Many of the other discoveries of early fermentation also involved alcohol, which is brewed with yeast rather than bacteria. The yeast produces ethanol as it ages and interacts with the sugars in the drink. It infuses the grape juice, beer, or other beverages with alcohol through ethanol fermentation, also known as alcoholic fermentation. 

One specific type of yeast, saccharomyces cerevisiae, has been in use to produce fermented alcohol since ancient times. Archaeological evidence proves that people in ancient China were harnessing the power of this process to produce fermented beverages with rice, honey, and fruit as early as 7000 BCE. Throughout the middle ages, Europeans created a strong brewing culture among monastic communities, who often would share their beer with locals, fermenting different batches and experimenting with recipes in their monasteries. 

Alcoholic beverages do not retain a significant enough amount of probiotics to be exceptionally beneficial to our health, but they do play a part in the history of fermentation. Another probiotic drink that has become increasingly popular throughout the past decade is kombucha, which does retain a good amount of its beneficial bacteria after being bottled.

It was not until the 19th century that the cause of fermentation was identified by Charles Cagniard de la Tour, Theodor Schwann, and Friedrich Traugott Kützing as a living organism, namely, yeast. This epiphany allowed for further discoveries, such as Louis Pasteur’s discovery of pasteurization. 

During the Meiji era in Japan, scientists began to study a type of mold called koji. They collaborated with European scientists to delve deep into the creation of koji mold, which was often used to make other foods. Their studies led to the establishment of the field of microbiology, which Japan pioneered along with scientists from around the world.

Fermented foods were discovered to have a positive effect on humans’ wellbeing in the early 20th century. Scientist Elie Metchnikoff studied the Bulgarian diet to figure out why they lived much longer on average than those in other cultures. He discovered a strain of bacteria present in cultured and fermented milks consumed in Bulgaria called Lactobacillus bulgaricus, and attributed the robust health of Bulgarians to this probiotic bacteria. After continued study, various other strains of probiotics were identified and shown to have beneficial effects on the body.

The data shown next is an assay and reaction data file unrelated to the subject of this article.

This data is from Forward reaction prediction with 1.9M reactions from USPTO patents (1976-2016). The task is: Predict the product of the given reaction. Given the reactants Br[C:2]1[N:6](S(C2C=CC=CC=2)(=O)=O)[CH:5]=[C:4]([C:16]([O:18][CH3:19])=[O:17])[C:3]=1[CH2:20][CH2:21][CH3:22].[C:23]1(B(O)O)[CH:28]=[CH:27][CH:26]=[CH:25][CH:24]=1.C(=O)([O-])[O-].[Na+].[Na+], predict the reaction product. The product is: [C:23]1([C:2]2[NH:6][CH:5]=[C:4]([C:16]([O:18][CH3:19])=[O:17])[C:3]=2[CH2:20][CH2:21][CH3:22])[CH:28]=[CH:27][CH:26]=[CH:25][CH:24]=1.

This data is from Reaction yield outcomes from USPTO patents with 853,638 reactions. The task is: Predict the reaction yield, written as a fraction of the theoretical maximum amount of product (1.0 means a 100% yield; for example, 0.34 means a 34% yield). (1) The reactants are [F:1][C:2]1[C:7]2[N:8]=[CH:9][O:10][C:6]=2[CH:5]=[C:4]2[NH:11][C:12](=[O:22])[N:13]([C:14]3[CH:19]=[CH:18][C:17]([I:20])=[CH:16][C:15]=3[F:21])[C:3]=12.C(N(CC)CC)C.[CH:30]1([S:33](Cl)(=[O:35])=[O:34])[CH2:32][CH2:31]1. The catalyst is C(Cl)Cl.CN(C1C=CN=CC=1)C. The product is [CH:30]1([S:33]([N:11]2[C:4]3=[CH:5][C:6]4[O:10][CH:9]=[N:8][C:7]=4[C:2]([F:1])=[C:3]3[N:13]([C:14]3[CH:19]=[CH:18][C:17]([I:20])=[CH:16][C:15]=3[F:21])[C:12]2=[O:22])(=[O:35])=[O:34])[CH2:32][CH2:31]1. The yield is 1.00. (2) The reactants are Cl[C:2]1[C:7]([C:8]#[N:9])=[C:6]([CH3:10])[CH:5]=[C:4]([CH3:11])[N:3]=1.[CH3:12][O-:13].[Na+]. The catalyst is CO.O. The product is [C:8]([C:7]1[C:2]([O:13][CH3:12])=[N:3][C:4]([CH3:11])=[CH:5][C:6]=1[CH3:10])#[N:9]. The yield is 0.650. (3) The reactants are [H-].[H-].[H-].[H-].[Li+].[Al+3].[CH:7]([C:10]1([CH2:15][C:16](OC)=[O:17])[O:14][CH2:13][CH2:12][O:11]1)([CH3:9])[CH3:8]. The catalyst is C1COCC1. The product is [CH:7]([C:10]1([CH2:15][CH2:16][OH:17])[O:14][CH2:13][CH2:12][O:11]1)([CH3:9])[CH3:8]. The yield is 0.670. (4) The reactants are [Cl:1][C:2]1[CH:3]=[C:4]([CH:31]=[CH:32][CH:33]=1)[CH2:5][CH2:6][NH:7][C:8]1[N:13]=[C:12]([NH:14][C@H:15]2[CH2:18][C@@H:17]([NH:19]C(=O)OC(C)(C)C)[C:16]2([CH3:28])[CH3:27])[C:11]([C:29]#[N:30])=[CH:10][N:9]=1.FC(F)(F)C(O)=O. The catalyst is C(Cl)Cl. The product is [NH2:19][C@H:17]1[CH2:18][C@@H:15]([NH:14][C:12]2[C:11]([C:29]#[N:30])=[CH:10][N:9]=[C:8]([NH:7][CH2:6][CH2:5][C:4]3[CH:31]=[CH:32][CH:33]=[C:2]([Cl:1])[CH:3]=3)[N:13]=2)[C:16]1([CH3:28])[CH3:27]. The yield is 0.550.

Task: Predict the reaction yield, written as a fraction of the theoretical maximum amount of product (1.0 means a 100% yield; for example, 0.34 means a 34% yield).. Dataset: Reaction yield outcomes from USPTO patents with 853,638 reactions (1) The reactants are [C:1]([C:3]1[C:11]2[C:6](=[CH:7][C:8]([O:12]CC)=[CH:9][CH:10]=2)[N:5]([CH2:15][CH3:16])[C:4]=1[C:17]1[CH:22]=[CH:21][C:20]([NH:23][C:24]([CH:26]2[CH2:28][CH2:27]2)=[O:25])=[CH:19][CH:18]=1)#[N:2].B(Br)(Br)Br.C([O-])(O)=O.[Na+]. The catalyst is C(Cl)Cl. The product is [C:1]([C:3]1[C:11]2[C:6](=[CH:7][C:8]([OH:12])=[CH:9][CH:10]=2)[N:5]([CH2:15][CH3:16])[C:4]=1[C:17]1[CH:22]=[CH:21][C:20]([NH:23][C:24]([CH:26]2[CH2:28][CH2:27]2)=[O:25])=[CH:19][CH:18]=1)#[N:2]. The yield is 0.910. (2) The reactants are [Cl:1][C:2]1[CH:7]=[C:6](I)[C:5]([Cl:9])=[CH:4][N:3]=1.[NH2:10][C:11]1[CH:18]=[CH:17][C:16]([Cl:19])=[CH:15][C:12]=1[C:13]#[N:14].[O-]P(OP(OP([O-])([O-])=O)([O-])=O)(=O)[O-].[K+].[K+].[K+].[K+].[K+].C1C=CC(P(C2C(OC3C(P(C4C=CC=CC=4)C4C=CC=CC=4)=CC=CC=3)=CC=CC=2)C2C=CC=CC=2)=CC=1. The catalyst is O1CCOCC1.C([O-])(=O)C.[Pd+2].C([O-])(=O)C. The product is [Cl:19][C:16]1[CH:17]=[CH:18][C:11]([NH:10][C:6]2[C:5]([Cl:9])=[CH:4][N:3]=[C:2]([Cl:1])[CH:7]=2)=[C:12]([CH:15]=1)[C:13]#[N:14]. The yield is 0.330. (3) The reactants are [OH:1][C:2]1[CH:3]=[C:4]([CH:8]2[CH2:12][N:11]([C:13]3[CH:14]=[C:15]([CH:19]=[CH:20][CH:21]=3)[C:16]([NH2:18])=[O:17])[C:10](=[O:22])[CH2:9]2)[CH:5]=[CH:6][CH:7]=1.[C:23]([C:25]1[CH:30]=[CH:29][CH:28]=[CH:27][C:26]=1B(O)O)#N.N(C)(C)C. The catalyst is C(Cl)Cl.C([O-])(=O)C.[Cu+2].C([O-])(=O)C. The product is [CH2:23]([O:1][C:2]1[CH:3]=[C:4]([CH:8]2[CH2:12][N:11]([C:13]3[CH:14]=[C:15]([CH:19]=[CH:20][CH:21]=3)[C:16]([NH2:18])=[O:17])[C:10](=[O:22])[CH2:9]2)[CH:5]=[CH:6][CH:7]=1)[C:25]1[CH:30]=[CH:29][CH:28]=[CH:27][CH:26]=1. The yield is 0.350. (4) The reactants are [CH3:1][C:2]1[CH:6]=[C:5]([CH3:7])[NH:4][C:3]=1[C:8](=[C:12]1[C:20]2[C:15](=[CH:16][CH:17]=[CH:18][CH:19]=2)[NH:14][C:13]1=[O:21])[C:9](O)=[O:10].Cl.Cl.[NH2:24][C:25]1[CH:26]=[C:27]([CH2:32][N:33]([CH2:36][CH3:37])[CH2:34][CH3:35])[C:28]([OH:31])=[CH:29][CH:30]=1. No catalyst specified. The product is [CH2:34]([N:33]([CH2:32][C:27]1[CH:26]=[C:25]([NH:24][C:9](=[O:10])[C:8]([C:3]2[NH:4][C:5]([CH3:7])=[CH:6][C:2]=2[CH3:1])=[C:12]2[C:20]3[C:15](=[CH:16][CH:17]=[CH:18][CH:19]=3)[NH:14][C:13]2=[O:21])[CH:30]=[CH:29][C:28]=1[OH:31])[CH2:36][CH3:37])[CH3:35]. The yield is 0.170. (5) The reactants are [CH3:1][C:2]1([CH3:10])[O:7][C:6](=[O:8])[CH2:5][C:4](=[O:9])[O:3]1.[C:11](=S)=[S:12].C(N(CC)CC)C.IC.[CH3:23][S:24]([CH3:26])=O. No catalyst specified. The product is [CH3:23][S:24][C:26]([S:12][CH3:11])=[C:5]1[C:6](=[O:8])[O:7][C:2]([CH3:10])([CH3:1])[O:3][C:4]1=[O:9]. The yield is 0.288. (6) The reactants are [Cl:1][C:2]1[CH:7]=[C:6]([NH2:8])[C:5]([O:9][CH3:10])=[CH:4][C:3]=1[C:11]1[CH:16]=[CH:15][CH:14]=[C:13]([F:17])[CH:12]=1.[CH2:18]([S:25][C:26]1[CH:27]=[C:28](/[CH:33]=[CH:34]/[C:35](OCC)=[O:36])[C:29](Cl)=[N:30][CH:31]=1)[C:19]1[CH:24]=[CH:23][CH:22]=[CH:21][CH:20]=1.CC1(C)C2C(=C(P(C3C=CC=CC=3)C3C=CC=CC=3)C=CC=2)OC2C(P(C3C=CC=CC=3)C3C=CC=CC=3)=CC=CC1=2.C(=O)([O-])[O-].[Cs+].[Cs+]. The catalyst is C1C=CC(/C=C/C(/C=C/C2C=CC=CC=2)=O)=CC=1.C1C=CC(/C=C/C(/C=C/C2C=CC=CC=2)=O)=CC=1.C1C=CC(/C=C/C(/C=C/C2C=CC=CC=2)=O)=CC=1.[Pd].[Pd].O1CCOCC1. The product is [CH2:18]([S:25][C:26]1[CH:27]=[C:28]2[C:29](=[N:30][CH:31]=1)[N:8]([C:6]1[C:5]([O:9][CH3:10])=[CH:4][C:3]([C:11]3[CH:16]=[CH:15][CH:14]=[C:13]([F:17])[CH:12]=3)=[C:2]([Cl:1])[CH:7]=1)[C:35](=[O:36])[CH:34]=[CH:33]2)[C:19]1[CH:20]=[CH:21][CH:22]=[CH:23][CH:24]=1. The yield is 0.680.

Types of Fermentation used in Food Production

A bottle of maesil plum extract next to a basket of young green plums

Meshil, a fermented plum syrup

There are multiple ways to infuse foods with the deep taste and benefits of fermentation. The most common type is batch fermentation, in which all of the ingredients are combined into a single container and after time, the food or beverage simply ferments on its own without any further attention or ingredients. Another subtype of the batch method is called fed-batch fermentation. In this process, the batch method is used, but certain ingredients are added while the food ages to “feed” the batch.

In continuous fermentation, a substrate is added to the mixture and the end product is taken out regularly. This is more efficient than the batch or fed-batch methods because it does not require starting over once a batch is ready to consume. The mixture left behind when the final product is created is able to be reused over and over, which makes it easier in the long run.

Industrial fermentation is another option, although this method does not produce food, but instead uses chemical synthesis to create biofuels, chemicals, and sometimes even pharmaceuticals. This process requires a great deal of equipment and technical knowledge of microbiology and chemistry.

Modern Fermentation Trends

A person stands behind a cutting board with tteokbokki and gochujang on it

Thank-You Gochujang and Tteokbokki

More recently, probiotics have taken the world by storm in the wake of various wellness trends and a societal shift towards self-care. According to Upserve, fermented foods experienced a 149% increase on their customer menus in 2018, showing that this craze is not going away any time soon. Additionally, Forbes noted that the frenzy surrounding fermentation is mainly focused on trying new foods, not familiar ones. They stated that traditional staples, such as sauerkraut, are not spiking in popularity, but rather, items like kimchi, which is a newer item to many consumers in the United States.

Due to advancements in modern science and technology, scientists have been able to select specific strains of probiotics and even create hybrid strains of their own. These strains are able to address different ailments, and can be utilized as a medical treatment when prescribed or chosen by licensed healthcare professionals.